Somewhere along the line, however, that word Colonial got rehabilitated. There it is, carved into rustic wooden signage in front of charming inns and restaurants. Take the kids and enjoy a weekend reliving the early days of this country at Colonial Williamsburg in Virginia (hey, you can visit a couple Civil War battlefields to round out the experience).

It gets better. Want whitewashing at its most literal? Go online and order yourself a little something special from Colonial Soap Works (“Just like nature intended”). Get your clothes clean with Colonial Chemical’s line of laundry detergent. Don’t like washing dishes in the sink since there doesn’t seem to be a Colonial brand of dish soap in your local supermarket? Not to worry because Colonial Appliance has a wide range of dishwashers to suit any budget or kitchen.

Is it some bizarro form of Stockholm Syndrome when former colonies such as New Zealand consider bacon to be “colonial”?

Language matters. When I blithely note that Algeria was once a French colony, I’m gliding right past the true nature of what France has done in that part of the world. If France today didn’t need access to the airspace over Algeria, President Abdelmadjid Tebboune wouldn’t get the time of day from Emmanuel Macron, the current President of France who still manages to denigrate the former French possession while trying to play nice to get what France wants.

Invasions, occupations, or forcibly taking another country’s territory are nothing new. Those “discoverers” celebrated in that impressive bit of sculpture facing the Atlantic Ocean in Lisbon weren’t doing anything radically new in human history. But let’s not kid ourselves. They weren’t heroes either. Very few of the men in those long-ago galleons were interested in exploration solely for the sake of discovering cool new things. They were after gold and spices and fame and fortune. Oh, and slaves. Let’s not forget that.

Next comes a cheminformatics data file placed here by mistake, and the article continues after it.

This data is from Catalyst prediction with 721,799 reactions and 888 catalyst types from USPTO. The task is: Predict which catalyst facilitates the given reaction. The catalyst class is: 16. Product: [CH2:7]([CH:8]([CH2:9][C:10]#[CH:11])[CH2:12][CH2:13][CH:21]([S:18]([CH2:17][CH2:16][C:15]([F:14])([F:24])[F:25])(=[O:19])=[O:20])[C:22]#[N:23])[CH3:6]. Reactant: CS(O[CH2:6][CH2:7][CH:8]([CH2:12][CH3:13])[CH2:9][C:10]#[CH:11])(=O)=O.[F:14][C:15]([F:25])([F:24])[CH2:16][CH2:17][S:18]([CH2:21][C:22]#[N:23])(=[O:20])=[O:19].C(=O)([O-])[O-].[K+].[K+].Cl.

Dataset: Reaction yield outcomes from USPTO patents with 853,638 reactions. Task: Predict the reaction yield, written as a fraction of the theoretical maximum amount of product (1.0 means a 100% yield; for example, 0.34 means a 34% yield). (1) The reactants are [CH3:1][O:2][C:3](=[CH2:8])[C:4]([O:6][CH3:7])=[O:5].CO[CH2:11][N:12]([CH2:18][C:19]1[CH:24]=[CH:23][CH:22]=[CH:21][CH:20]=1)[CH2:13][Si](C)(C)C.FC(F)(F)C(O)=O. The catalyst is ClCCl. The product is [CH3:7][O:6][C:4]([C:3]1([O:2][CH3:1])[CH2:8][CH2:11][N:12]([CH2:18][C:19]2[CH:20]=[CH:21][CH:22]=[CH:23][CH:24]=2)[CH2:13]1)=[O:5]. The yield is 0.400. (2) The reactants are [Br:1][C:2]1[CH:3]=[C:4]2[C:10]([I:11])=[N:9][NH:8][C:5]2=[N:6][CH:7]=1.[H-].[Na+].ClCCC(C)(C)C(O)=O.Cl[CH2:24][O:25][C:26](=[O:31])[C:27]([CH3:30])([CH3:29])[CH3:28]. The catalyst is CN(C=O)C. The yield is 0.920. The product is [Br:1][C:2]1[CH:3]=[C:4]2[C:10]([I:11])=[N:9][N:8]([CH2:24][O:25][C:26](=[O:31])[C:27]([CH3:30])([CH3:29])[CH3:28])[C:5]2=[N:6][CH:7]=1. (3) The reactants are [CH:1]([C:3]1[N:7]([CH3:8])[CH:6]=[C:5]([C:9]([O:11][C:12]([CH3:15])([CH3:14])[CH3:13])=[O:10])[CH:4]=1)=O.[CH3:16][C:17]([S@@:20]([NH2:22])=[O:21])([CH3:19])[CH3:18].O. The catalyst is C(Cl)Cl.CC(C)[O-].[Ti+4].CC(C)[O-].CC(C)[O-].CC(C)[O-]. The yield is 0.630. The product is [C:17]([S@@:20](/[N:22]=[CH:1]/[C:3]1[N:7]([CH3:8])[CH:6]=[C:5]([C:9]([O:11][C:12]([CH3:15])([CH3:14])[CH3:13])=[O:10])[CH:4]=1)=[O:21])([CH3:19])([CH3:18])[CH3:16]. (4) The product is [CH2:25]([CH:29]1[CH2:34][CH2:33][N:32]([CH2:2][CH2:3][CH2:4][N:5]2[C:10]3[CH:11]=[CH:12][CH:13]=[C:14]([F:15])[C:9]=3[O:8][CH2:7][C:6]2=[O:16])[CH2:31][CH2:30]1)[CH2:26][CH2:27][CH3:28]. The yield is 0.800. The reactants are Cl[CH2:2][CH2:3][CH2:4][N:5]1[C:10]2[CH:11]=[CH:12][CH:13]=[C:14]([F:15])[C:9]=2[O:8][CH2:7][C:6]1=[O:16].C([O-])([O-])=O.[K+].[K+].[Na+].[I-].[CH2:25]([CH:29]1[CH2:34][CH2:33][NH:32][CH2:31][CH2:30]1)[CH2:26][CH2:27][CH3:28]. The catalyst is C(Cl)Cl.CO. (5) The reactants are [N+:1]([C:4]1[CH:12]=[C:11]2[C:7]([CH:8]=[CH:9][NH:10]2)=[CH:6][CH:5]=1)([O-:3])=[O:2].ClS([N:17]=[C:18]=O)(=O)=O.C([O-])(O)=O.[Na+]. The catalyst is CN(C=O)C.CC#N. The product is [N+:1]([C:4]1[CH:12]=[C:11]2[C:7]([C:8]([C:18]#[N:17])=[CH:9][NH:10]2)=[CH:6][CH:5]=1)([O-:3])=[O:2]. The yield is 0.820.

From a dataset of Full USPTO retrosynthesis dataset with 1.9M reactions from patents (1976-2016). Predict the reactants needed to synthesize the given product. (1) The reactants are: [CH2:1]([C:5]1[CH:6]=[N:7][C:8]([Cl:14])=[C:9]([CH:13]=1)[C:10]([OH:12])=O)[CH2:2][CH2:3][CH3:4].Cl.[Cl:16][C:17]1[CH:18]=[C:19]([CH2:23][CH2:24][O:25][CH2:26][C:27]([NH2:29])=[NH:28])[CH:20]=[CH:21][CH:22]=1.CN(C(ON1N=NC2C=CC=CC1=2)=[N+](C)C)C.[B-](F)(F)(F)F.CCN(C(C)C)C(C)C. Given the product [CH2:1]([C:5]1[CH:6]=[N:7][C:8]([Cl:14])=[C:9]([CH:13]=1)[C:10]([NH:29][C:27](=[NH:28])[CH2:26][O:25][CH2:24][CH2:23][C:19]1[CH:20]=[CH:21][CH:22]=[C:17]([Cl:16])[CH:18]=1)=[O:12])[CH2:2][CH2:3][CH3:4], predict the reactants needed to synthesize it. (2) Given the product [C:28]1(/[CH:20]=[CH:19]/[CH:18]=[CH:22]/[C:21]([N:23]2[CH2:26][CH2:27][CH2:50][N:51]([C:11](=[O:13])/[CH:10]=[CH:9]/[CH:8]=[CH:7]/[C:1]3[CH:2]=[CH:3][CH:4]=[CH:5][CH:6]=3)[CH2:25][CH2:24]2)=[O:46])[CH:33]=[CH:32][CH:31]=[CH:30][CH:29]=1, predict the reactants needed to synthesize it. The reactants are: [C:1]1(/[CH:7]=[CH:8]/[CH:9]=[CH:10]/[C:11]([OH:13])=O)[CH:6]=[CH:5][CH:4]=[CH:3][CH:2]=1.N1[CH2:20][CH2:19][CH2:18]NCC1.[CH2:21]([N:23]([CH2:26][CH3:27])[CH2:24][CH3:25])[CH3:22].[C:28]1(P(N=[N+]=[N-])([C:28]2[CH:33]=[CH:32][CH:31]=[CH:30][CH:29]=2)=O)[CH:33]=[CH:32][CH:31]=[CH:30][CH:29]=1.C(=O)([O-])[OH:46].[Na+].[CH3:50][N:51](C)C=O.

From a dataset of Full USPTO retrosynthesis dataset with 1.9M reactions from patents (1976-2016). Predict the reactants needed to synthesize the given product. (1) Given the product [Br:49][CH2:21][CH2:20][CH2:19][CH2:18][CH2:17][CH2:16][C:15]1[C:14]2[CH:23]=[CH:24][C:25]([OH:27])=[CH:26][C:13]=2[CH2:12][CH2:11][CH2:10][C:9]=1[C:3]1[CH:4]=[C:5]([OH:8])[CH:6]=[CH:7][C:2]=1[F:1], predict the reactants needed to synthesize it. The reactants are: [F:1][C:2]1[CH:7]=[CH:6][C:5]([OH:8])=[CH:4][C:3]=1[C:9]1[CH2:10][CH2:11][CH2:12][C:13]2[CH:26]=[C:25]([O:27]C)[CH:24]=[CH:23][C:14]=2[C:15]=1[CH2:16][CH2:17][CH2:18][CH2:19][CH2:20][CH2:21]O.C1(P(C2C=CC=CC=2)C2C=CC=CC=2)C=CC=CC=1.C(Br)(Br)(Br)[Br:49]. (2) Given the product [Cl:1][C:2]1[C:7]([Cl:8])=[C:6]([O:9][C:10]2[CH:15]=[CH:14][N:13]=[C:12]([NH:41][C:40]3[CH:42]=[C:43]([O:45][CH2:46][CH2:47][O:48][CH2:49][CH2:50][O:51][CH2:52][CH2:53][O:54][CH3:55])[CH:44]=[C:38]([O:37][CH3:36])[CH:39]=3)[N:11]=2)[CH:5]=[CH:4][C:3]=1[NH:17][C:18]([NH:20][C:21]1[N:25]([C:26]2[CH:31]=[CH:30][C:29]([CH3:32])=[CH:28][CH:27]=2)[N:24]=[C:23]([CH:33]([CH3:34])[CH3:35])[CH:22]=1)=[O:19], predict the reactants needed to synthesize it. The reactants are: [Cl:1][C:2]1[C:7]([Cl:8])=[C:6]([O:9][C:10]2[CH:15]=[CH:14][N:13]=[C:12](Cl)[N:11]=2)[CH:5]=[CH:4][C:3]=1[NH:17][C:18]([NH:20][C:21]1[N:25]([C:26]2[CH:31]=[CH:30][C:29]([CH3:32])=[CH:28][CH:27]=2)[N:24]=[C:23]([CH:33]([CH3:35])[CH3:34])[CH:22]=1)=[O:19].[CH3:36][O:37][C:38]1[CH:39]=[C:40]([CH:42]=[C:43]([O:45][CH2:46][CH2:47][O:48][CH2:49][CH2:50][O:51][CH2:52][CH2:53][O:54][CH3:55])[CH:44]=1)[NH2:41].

So now, let’s replay that conversation that started this whole train of thought.

“Algeria was French, right?”

“The French decided it was and invaded a sovereign nation in order to plunder the raw materials it wanted.”

We need a stronger, more accurate word for the crimes against humanity that have been simply considered “colonial history” for far too long. Colonies are for ants and restaurateurs. Maybe the bucks being extracted from tourists in Colonial Williamsburg could be redirected to developing the infrastructure and economies of all those countries wracked with corruption and poverty after being invaded by “colonial powers”. Maybe we who live in the — ahem — developed world could stop wringing our hands about all those nasty illegal immigrants and start holding our military responsible for continuing to behave as if the world is ours for the taking.

Maybe pigs could fly.

In the meantime, let’s come up with a word or phrase that doesn’t elicit nostalgia for bygone glories. Those “glories” were the result of millions of destroyed lives.

State Sponsored Terrorism comes to mind. Discuss.

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Covert dilettante with an omnivorous capacity for wonder. Writing because I can't not write. Always watching for the hidden patterns and connections. I don't know I cannot fly..........and so I do.

New York City, NY